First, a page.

South Korea: Too early to be optimistic about a denuclearised North

RSTV Bureau
Pyongyang  : In this Monday, March 5, 2018 photo, provided by the North Korean government on March 6, North Korean leader Kim Jong Un, front right, shakes hands with South Korean National Security Director Chung Eui-yong after Chung gave Kim the letter from South Korean President Moon Jae-in, in Pyongyang, North Korea. Independent journalists were not given access to cover the event depicted in this image distributed by the North Korean government. The content of this image is as provided and cannot be independently verified. Korean language watermark on image as provided by source reads: "KCNA" which is the abbreviation for Korean Central News Agency. AP/PTI Photo

Pyongyang : In this Monday, March 5, 2018 photo, provided by the North Korean government on March 6, North Korean leader Kim Jong Un, front right, shakes hands with South Korean National Security Director Chung Eui-yong after Chung gave Kim the letter from South Korean President Moon Jae-in, in Pyongyang, North Korea. Independent journalists were not given access to cover the event depicted in this image distributed by the North Korean government. The content of this image is as provided and cannot be independently verified. Korean language watermark on image as provided by source reads: “KCNA” which is the abbreviation for Korean Central News Agency. AP/PTI Photo

A day after North Korea expressed willingness to give up its nuclear weapons in exchange for security guarantees, South Korean President Moon Jae-in has said it was “too early to be optimistic” about the North’s offer to discuss denuclearisation with the United States.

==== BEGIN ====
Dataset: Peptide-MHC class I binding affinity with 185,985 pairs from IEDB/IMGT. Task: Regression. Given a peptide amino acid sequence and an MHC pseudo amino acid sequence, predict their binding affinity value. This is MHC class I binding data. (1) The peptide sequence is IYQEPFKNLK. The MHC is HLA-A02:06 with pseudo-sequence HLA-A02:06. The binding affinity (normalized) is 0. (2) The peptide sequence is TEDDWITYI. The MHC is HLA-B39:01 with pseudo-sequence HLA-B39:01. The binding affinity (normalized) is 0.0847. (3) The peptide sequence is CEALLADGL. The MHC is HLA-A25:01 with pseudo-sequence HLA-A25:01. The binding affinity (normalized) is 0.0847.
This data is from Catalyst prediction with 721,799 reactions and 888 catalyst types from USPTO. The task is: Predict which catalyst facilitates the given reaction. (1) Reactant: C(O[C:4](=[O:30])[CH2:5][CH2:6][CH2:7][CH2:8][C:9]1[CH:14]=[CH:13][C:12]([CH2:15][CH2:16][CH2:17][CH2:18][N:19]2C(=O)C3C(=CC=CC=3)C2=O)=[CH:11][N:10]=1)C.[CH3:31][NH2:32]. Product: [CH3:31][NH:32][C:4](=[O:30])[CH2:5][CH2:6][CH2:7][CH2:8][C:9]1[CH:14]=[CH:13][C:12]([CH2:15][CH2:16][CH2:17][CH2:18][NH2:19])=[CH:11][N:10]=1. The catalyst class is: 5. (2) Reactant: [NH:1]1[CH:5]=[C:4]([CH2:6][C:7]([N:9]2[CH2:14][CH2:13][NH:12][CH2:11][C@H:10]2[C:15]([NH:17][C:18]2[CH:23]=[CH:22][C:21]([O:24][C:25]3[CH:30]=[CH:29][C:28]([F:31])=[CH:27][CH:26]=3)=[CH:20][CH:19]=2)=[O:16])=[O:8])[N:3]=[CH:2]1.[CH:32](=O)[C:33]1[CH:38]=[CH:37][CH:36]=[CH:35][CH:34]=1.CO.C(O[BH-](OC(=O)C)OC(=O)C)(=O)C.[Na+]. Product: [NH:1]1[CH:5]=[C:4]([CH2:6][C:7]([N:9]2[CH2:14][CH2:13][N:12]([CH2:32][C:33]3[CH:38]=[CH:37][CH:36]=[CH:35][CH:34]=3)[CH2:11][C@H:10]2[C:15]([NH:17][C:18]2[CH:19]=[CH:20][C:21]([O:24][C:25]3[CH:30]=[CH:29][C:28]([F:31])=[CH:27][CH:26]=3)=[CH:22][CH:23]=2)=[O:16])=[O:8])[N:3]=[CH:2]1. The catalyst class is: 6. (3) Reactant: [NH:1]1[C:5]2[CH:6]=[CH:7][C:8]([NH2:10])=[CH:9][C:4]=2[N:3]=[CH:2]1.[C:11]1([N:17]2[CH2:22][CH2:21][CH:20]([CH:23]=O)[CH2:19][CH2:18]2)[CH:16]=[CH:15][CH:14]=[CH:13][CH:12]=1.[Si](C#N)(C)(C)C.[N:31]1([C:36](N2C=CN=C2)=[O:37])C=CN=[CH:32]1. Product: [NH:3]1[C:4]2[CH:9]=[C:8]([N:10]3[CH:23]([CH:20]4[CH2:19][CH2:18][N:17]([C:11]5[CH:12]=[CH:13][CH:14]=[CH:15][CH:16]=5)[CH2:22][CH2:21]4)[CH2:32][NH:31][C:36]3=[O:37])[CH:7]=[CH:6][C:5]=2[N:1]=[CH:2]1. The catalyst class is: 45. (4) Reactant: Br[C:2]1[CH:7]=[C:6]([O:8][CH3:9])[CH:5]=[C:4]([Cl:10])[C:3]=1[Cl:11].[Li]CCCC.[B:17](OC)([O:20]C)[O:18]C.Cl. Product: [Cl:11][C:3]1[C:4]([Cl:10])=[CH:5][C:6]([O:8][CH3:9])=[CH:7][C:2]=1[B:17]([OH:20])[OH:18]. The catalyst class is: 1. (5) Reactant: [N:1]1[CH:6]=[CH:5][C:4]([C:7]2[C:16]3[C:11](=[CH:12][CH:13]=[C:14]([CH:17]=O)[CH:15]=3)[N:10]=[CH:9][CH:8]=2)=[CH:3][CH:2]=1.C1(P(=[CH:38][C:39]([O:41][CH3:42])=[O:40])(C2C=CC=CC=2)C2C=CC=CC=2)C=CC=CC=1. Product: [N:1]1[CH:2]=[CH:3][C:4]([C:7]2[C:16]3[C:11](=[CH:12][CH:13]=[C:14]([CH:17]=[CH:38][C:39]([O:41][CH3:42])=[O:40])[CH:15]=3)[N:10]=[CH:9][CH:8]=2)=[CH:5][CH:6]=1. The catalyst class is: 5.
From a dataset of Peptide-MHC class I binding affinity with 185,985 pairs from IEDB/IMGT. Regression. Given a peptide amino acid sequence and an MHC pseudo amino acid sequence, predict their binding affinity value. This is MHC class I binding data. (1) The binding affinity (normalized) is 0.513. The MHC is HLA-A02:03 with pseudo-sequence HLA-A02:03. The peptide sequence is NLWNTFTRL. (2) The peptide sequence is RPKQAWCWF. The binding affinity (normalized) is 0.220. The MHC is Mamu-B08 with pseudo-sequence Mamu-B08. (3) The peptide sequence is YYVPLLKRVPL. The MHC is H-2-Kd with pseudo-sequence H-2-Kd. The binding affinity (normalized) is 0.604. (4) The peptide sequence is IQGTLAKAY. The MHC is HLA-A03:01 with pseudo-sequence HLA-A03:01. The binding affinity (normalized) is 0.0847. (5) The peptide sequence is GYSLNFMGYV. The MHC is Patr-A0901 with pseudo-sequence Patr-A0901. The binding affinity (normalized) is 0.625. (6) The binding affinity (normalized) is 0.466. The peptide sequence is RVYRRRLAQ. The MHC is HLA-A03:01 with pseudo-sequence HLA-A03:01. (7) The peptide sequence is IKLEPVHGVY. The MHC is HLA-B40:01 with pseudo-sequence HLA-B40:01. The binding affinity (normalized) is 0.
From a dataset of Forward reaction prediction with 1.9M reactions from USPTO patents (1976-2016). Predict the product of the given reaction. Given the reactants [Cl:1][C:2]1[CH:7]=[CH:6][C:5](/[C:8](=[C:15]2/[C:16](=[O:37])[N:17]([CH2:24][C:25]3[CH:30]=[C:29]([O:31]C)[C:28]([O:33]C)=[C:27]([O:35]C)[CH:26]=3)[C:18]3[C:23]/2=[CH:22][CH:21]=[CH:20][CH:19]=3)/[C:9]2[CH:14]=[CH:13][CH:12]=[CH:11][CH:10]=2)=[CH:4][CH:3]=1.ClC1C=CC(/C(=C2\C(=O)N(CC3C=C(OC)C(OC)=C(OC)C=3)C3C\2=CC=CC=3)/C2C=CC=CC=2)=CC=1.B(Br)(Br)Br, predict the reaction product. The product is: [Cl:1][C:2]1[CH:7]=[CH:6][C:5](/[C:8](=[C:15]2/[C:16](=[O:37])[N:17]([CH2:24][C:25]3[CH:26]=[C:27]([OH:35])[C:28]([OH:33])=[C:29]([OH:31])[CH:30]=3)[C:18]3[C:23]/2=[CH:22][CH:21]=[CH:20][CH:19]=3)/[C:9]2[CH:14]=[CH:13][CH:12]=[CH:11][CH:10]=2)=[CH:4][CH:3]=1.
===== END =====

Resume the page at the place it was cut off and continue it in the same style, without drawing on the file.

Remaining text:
“We are only at the starting line,” Moon told political party leaders after his envoys revealed Kim Jong Un’s offer following their return from a historic trip to Pyongyang.

He denied allegations of a behind-the-scenes agreement with Pyongyang in return for it coming to the negotiating table.

“There has been no backroom deal whatsoever with the North,” Moon was quoted as saying by a spokesman of the minor opposition Bareunmirae Party.

“There will be no such a thing as a gift to the North,” Moon added.

The South Korean leader stressed the importance of maintaining close co-operation with the US, its security guarantor, adding: “I think denuclearisation talks will become feasible only when South Korea and the US take common positions” on the issue.

“Inter-Korean talks won’t be enough to achieve peace,” he added.

Meanwhile, US said that it was determined to achieve the goal of a de-nuclearised Korean Peninsula.

“We remain determined to achieve a de-nuclearisation of the Korean Peninsula,” US President Donald Trump told reporters at the White House.

“I think that’s been a factor, but the sanctions have been very, very strong, and very biting. And we don’t want that to happen, so I really believe they are sincere. I hope they’re sincere. We’re going to soon find out,” said the US President when he was asked if he thinks that North Korea was sincere this time.

Earlier in the day, Trump told reporters in the Oval Office that the North Koreans seem to be acting positively.

“I think that their statement and the statements coming out of South Korea and North Korea have been very positive. That would be a great thing for the world. A great thing for the world. So we’ll see how it all comes about,” Trump added.

Trump did not give a definite answer when asked if he would be willing to meet the North Korean leader Kim Jong-un.

“We’ll see what happens. Let’s see what happens,” he said.

On Tuesday, the two Koreas decided to to hold a historic summit next month in the Demilitarized Zone after Pyongyang expressed willingness to give up its nuclear weapons in exchange for security guarantees.

The North is open to “frank” talks with the United States on denuclearisation and would suspend missile and nuclear tests while dialogue was under way, the South’s national security adviser Chung Eui-yong said after returning from a meeting in Pyongyang with leader Kim Jong Un.

North Korea is subject to multiple rounds of UN Security Council sanctions over its atomic and ballistic missile programmes, and has long insisted that its “treasured sword” is not up for negotiation. But it is willing to abandon the programmes if its national security — and that of its leadership — is guaranteed, Chung had explained.

(With inputs from agencies)